Tuesday, June 30, 2015

On the Many Faces of Love

I like to play with ideas…toss thoughts around and see what unfolds, especially lately around the current decision put forth by the Supreme Court which legislated that same-sex couples can marry. Since I am in the business of spirituality, I considered what I could know about the Nature of the Infinite, and I asked: Does the Infinite distinguish between the many forms of creation? Does It “like” some better than others? Does It, for instance, like the planet earth better than little, demoted Pluto? Does It prefer men over women? Does It find some forms of love more acceptable than others? Or, in Its creative process, does It make no real distinctions at all? Does It only delight in Its creativity and leave the distinctions, and therefore discriminations, to the objective forms of creation themselves?

Closer to the truth...

I think that the last question is closer to the truth. All we need do is see how punitive, how judgmental, how exclusionary human beings can be toward one another and how much pain this promotes. Who needs a God that is better at this than we are??

Get to know the "other".....

Over and over, from the wise to the simple, we have heard the admonition to get to know the “other” and discover that walls and resistances disappear when we find we all want the same things…the opportunities to love and be loved, to create homes or secure communities, to feel safe in our surroundings, to enjoy healthy families and to bring our special good to life. Why should something so universal, so obvious and so desirable become so complicated?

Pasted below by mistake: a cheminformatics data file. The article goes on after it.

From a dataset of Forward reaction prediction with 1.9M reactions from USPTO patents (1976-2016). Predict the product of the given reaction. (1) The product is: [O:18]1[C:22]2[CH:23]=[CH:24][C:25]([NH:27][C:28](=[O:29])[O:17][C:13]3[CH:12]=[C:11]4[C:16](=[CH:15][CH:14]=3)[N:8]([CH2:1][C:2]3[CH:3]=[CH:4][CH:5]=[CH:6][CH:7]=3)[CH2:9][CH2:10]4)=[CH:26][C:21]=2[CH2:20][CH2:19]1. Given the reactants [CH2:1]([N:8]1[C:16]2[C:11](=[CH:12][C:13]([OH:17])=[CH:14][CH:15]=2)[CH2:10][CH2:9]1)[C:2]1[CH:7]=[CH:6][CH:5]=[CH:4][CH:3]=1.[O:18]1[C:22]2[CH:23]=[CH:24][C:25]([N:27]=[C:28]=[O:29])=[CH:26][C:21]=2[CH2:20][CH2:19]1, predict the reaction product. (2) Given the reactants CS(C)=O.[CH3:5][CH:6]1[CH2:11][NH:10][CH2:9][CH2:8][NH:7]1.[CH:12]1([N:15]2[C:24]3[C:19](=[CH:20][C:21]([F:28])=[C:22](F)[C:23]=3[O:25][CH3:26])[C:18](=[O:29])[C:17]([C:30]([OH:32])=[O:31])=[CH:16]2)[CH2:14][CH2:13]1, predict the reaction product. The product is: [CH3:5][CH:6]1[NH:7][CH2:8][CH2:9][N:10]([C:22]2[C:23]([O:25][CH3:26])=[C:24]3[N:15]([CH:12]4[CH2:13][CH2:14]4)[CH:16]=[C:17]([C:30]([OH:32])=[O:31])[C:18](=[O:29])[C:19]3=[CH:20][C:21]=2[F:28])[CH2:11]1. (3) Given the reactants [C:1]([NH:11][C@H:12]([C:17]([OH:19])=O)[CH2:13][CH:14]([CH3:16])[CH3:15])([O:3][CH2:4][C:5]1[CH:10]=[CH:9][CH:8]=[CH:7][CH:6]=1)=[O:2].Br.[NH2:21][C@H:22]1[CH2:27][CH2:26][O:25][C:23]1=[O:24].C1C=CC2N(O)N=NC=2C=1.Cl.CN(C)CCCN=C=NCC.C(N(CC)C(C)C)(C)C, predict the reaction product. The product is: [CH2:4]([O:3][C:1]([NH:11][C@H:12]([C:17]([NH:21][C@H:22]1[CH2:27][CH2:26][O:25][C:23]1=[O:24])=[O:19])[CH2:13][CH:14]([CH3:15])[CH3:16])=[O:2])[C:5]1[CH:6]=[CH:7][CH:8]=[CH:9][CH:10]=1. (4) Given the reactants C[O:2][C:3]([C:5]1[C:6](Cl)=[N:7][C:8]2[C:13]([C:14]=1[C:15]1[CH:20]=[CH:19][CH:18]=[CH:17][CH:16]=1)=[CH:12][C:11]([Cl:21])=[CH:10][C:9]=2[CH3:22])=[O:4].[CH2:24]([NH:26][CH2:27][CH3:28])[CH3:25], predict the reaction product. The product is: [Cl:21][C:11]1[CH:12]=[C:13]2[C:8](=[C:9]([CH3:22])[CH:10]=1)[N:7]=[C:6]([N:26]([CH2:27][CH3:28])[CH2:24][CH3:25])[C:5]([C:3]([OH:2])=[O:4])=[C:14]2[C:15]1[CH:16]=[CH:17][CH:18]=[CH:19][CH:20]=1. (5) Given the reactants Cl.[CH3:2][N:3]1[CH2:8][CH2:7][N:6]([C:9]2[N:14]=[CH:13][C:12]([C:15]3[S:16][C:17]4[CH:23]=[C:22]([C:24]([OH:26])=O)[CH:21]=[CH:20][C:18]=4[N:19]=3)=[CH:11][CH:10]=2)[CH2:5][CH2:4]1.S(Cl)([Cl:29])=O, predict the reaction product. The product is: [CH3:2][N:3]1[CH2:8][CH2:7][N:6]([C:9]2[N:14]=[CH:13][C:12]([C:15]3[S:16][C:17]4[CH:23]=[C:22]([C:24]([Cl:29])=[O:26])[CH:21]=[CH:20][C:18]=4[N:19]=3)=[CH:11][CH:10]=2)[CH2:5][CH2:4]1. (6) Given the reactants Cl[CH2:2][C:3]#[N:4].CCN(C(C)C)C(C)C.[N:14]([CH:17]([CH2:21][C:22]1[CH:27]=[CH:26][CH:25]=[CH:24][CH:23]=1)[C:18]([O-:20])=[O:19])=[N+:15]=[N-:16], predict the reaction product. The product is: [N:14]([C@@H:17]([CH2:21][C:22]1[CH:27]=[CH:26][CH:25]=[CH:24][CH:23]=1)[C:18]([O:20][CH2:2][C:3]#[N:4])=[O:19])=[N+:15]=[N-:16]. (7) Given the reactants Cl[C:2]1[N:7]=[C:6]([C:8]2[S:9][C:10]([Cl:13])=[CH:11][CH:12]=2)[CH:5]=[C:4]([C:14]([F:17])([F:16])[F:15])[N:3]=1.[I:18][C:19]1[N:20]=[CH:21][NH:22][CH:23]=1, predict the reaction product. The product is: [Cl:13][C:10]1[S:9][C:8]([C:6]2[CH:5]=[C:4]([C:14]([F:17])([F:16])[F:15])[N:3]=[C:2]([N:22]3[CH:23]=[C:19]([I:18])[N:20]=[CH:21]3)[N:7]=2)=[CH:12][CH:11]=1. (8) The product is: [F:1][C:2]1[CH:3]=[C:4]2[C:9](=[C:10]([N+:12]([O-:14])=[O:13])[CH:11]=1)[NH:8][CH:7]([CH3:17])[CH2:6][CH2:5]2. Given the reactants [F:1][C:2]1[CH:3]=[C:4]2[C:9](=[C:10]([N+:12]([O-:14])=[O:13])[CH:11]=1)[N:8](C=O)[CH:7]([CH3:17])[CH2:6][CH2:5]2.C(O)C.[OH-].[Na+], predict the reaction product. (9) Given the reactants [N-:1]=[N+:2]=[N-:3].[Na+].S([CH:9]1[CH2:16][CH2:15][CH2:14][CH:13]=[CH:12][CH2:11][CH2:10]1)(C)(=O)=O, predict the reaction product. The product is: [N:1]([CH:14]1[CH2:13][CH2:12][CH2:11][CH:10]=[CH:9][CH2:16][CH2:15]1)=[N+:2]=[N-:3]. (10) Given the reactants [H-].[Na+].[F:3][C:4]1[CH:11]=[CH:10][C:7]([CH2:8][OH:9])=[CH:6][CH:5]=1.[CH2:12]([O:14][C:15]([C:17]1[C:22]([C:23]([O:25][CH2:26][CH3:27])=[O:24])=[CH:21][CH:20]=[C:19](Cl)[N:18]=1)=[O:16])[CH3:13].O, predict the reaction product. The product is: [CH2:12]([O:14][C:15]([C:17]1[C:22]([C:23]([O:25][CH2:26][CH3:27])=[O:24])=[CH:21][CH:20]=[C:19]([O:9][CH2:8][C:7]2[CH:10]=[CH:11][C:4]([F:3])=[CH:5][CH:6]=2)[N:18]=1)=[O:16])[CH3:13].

Another chance...

Well, the Supreme Court has torn down a wall and taken some of the forms of Love out of the shadows and into the light. We have another chance yet again to see ourselves, as Wayne Dyer likes to say, as “spiritual beings living a human life.”

Forms of Love....

There are many faces of Love that await our recognition and acceptance of one another. The law of the land now demands it. Our hearts have been open to this for years. Let’s step into the fullness of our humanity once and for all.

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Tuesday, June 23, 2015

On The Long Road to Love

Another tragedy has occurred due to ignorance and blindness. A young man who does not know who he is and therefore cannot know who anyone else is killed nine people in a church in Charleston, S.C. Nine people who were loved and valuable lost their physical lives, and one young man has forever lost the chance to become loved or valuable.

Unconscious patterns...